Article 3 - On Toxicity and Abuse in Online Activism. I consider this baby steps towards reasonability from a fundamentally unreasonable perspective; it still praises the most unhealthy features of a flavour of activism (Transfeminism and "allied") that should in my view be wholly rejected, but suggests dialing them down a bit because the author has realised that some of the features make being engaged in the communities that activism makes as unpleasant as dealing with broad society. It's a good observation and one I recall well from my past presence in a BIGALA community; one of the many reasons I avoid such communities nowadays is the intolerance and rage that I recall from my engagement back then. I'm glad to see people starting to address this issue, although I hope they go much further and step entirely away from radicalism. A few assertions:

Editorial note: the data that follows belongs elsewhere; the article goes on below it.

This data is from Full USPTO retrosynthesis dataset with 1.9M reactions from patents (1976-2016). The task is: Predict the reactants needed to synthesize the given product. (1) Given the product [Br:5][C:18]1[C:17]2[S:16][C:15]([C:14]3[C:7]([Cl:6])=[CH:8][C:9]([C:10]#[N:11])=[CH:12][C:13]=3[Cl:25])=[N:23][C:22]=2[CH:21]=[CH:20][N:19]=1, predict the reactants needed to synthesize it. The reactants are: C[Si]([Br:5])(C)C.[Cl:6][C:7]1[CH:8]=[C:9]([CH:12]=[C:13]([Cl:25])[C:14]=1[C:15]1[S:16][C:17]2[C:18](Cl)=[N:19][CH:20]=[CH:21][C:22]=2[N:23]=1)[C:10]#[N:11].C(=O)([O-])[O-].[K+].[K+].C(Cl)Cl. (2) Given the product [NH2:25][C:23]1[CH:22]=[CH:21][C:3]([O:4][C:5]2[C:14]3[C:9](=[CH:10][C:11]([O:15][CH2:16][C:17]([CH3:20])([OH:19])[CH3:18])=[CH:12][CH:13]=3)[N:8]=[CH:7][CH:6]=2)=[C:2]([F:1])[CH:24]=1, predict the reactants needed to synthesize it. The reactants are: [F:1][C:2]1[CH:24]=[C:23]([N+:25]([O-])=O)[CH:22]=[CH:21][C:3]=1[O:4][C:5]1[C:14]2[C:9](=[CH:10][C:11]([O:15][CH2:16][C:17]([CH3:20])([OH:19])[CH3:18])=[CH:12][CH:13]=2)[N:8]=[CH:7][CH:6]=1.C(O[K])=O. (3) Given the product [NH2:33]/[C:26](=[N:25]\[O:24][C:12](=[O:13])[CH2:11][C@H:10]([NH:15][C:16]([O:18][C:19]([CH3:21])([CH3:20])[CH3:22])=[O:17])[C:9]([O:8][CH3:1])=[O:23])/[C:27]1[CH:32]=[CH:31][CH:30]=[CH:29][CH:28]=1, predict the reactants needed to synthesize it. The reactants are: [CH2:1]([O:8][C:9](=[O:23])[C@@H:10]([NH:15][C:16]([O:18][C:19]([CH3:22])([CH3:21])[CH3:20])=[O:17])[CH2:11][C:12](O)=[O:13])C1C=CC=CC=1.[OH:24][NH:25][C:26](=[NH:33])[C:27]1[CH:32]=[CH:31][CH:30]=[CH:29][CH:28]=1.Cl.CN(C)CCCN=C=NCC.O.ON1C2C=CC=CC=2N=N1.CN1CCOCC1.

• Anger and frustration are understandable, but their expression at one's conversation partner during discourse is a defect.
  • Transfeminist theory is not a truth where disagreement with it is a "mistake". It's just a philosophical theory and should be judged/treated as such. One doesn't get to "educate" people who disagree with it as if they're wrong. One can try to persuade, with arguments. One should be willing to listen to arguments if one is emitting them.
  • Civility is civility. Activists don't get a free pass to be rude if they're going to criticise rudeness of their opponents in a conversation. The same standards apply.